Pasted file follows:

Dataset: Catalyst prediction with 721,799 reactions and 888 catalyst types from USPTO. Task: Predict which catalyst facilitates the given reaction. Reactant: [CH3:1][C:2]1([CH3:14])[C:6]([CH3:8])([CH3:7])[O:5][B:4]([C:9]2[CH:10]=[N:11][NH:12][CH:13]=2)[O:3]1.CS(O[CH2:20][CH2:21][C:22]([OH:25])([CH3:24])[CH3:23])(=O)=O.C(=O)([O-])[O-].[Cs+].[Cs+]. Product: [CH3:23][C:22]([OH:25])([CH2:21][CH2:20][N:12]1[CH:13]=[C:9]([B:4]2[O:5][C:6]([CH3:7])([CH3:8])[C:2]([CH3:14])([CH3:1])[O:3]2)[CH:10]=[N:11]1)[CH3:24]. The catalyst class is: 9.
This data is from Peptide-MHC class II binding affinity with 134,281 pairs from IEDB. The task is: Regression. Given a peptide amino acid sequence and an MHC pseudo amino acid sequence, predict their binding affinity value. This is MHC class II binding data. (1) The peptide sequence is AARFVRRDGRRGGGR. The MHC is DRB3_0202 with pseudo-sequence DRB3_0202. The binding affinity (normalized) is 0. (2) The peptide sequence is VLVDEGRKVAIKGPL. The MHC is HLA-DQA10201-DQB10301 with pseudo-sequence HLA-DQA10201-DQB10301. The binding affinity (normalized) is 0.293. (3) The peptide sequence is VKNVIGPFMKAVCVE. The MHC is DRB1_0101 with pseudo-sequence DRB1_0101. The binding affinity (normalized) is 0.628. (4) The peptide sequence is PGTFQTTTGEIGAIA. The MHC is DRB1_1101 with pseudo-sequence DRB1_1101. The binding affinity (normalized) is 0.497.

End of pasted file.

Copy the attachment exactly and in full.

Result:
Dataset: Catalyst prediction with 721,799 reactions and 888 catalyst types from USPTO. Task: Predict which catalyst facilitates the given reaction. Reactant: [CH3:1][C:2]1([CH3:14])[C:6]([CH3:8])([CH3:7])[O:5][B:4]([C:9]2[CH:10]=[N:11][NH:12][CH:13]=2)[O:3]1.CS(O[CH2:20][CH2:21][C:22]([OH:25])([CH3:24])[CH3:23])(=O)=O.C(=O)([O-])[O-].[Cs+].[Cs+]. Product: [CH3:23][C:22]([OH:25])([CH2:21][CH2:20][N:12]1[CH:13]=[C:9]([B:4]2[O:5][C:6]([CH3:7])([CH3:8])[C:2]([CH3:14])([CH3:1])[O:3]2)[CH:10]=[N:11]1)[CH3:24]. The catalyst class is: 9.
This data is from Peptide-MHC class II binding affinity with 134,281 pairs from IEDB. The task is: Regression. Given a peptide amino acid sequence and an MHC pseudo amino acid sequence, predict their binding affinity value. This is MHC class II binding data. (1) The peptide sequence is AARFVRRDGRRGGGR. The MHC is DRB3_0202 with pseudo-sequence DRB3_0202. The binding affinity (normalized) is 0. (2) The peptide sequence is VLVDEGRKVAIKGPL. The MHC is HLA-DQA10201-DQB10301 with pseudo-sequence HLA-DQA10201-DQB10301. The binding affinity (normalized) is 0.293. (3) The peptide sequence is VKNVIGPFMKAVCVE. The MHC is DRB1_0101 with pseudo-sequence DRB1_0101. The binding affinity (normalized) is 0.628. (4) The peptide sequence is PGTFQTTTGEIGAIA. The MHC is DRB1_1101 with pseudo-sequence DRB1_1101. The binding affinity (normalized) is 0.497.